Join our Mailing List

"On my part, I remain committed to the process of dialogue. It is my firm belief that dialogue and a willingness to look with honesty and clarity at the reality of Tibet can lead us to a viable solution."

China unleashes tourism in latest invasion of Tibet

November 5, 2010

Clifford Coonan in Beijing
The Independent
November 3, 2010

Wealthy tourists will soon be able to gaze out at
the Roof of the World as a smartly dressed waiter
expertly pours a glass of imported wine in the
intimate setting of the Decanter bar of Tibet's first luxury hotel.

For centuries an isolated, mystical enclave ruled
by Tibetan Buddhist monks, Lhasa -- the
administrative centre of the Tibet Autonomous
Region == has changed profoundly since Chinese
troops entered in 1950 and imposed the dominant
Han Chinese culture on the ancient territory.

The introduction in recent years of regular
flights, as well as the building of a high-tech
train service from central Qinghai province to
Tibet == the first rail link between the area and
the rest of China -- has seen tourists arrive in
droves to the city where, historically, neither
foreigners nor Chinese dared enter.

The surge of tourists to the Himalayan region has
seen visitor numbers jump during the first nine
months of 2010 to 5.8 million, up 23 per cent on
the same period a year earlier.

And newly wealthy Chinese want luxury
accommodation. "The St Regis Lhasa Resort offers
refined luxury and superlative service in a
storied city," gushes the breathless blurb on the
St Regis website. "Discover Potala Palace and
Norbulingka, UNESCO World Heritage Sites and
Jokhang Temple, all minutes from our resort."

A room for the night at Lhasa's newest place to
stay will set you back about £200. The
Intercontinental and Shangri-La hotel groups are
also about to unveil high-end luxury hotels in coming months.

But the opening up of the region has not been
seamless. In March 2008, violent protests focused
on Han Chinese settlers in the region left 22
dead, according to government figures, although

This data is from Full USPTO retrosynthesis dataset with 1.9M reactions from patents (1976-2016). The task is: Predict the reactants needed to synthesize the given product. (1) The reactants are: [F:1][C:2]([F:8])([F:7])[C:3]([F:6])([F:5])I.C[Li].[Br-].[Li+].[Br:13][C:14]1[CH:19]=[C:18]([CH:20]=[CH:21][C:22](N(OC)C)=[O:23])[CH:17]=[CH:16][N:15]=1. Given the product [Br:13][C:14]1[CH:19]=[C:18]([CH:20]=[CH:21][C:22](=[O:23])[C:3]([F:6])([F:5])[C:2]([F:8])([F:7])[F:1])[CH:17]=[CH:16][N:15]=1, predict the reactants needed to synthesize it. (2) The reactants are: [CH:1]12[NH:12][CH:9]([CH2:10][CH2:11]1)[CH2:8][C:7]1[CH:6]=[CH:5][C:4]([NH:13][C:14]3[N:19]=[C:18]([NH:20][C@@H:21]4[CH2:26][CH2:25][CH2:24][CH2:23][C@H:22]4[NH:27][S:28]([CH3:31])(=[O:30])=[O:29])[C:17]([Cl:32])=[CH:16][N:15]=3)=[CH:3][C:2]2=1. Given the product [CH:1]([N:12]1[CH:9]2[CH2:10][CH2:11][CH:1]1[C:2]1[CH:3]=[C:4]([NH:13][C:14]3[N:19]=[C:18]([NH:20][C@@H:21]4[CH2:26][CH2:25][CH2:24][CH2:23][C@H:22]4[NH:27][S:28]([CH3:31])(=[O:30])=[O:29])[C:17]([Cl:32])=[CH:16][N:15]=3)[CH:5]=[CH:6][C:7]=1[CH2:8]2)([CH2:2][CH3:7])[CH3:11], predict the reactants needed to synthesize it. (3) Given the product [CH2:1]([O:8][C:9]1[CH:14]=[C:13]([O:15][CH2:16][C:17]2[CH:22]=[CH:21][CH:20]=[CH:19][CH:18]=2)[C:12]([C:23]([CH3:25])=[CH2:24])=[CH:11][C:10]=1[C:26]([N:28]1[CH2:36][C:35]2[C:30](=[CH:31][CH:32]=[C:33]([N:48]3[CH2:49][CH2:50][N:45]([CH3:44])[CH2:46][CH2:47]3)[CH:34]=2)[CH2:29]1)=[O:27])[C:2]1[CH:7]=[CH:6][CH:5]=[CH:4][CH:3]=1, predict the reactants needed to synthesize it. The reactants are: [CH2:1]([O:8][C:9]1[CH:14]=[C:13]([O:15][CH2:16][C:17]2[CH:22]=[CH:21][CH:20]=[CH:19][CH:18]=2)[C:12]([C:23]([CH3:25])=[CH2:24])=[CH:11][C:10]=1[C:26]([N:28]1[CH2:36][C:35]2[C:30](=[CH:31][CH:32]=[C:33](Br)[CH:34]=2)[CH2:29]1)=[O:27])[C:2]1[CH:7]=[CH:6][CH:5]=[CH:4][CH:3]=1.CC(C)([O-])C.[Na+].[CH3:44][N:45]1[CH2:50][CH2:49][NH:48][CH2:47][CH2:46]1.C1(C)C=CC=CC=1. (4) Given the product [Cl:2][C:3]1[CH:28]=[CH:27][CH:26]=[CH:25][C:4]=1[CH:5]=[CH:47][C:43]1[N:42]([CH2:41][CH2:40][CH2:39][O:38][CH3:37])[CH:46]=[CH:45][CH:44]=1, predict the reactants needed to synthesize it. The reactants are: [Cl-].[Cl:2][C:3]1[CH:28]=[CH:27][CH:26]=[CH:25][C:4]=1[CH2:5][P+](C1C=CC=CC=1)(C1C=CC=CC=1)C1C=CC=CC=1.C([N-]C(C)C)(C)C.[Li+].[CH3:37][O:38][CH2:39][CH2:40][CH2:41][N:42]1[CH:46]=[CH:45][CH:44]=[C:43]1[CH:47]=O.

Tibetan rights groups say the figure was far
higher. Officials blamed protest activity across
the plateau on separatists loyal to the Dalai Lama.

There is a heavy police presence on the streets
of Lhasa and hardline measures have been put in
place to maintain religious and political stability.

Lhasa used to be one of the most remote and
inaccessible places in the world, but Beijing has
been keen to promote the city as a tourist destination.

"The opening of St Regis ends Tibet's history of
no luxury hotels. High-end hotels will help boost
Tibet's tourism," Wang Songping, deputy chief of
the Tibetan Tourism Administration, told the Xinhua news agency.

Beijing says the People's Liberation Army rescued
Tibetans from a feudal system run by Buddhist
monks and insists the remote Himalayan territory
has been part of Chinese territory for centuries.

It accuses the Dalai Lama, who left Tibet after a
failed uprising in 1959 and has not returned
since, of being a dangerous "splittist,"
agitating for independence. The Chinese
government says it is bringing prosperity to a
traditionally impoverished area. It has started a
huge building programme and says it has done much
to lift the enclave out of isolation.

Tibetan activists have warned that tourism and
migration by Han Chinese could swamp Tibet's
distinctive culture, with Tibetan people not
receiving their fair share of new jobs and income.

But the hotel is less concerned with the politics
and more interested in promoting its image as a go-to destination.

"Four meeting rooms surpass your expectations,
while Iridium, the Spa, brings a uniquely Tibetan
flavour to a soothing array of indulgent treatments," promises the brochure.

Overseas groups who demand Tibet's autonomy say
the opening up of the region could lead to an
influx of ethnic Han Chinese migrants who will
eventually displace Tibetans in their own homeland.

For Chinese tourists, Tibet has a spiritual
dimension which people feel is missing from the
Han areas of China and the cities on the eastern
seaboard. Chinese tourists don Tibetan cowboy
hats and robes and seek to share in the
spirituality that the mystical Tibetans are supposed to exude.

The hotel features 162 guest rooms and villas
with plasma TV, broadband and spacious marble bathrooms.

"Our St Regis Butler will address your every
request for an unforgettable stay," the hotel promises.
CTC National Office 1425 René-Lévesque Blvd West, 3rd Floor, Montréal, Québec, Canada, H3G 1T7
T: (514) 487-0665
Developed by plank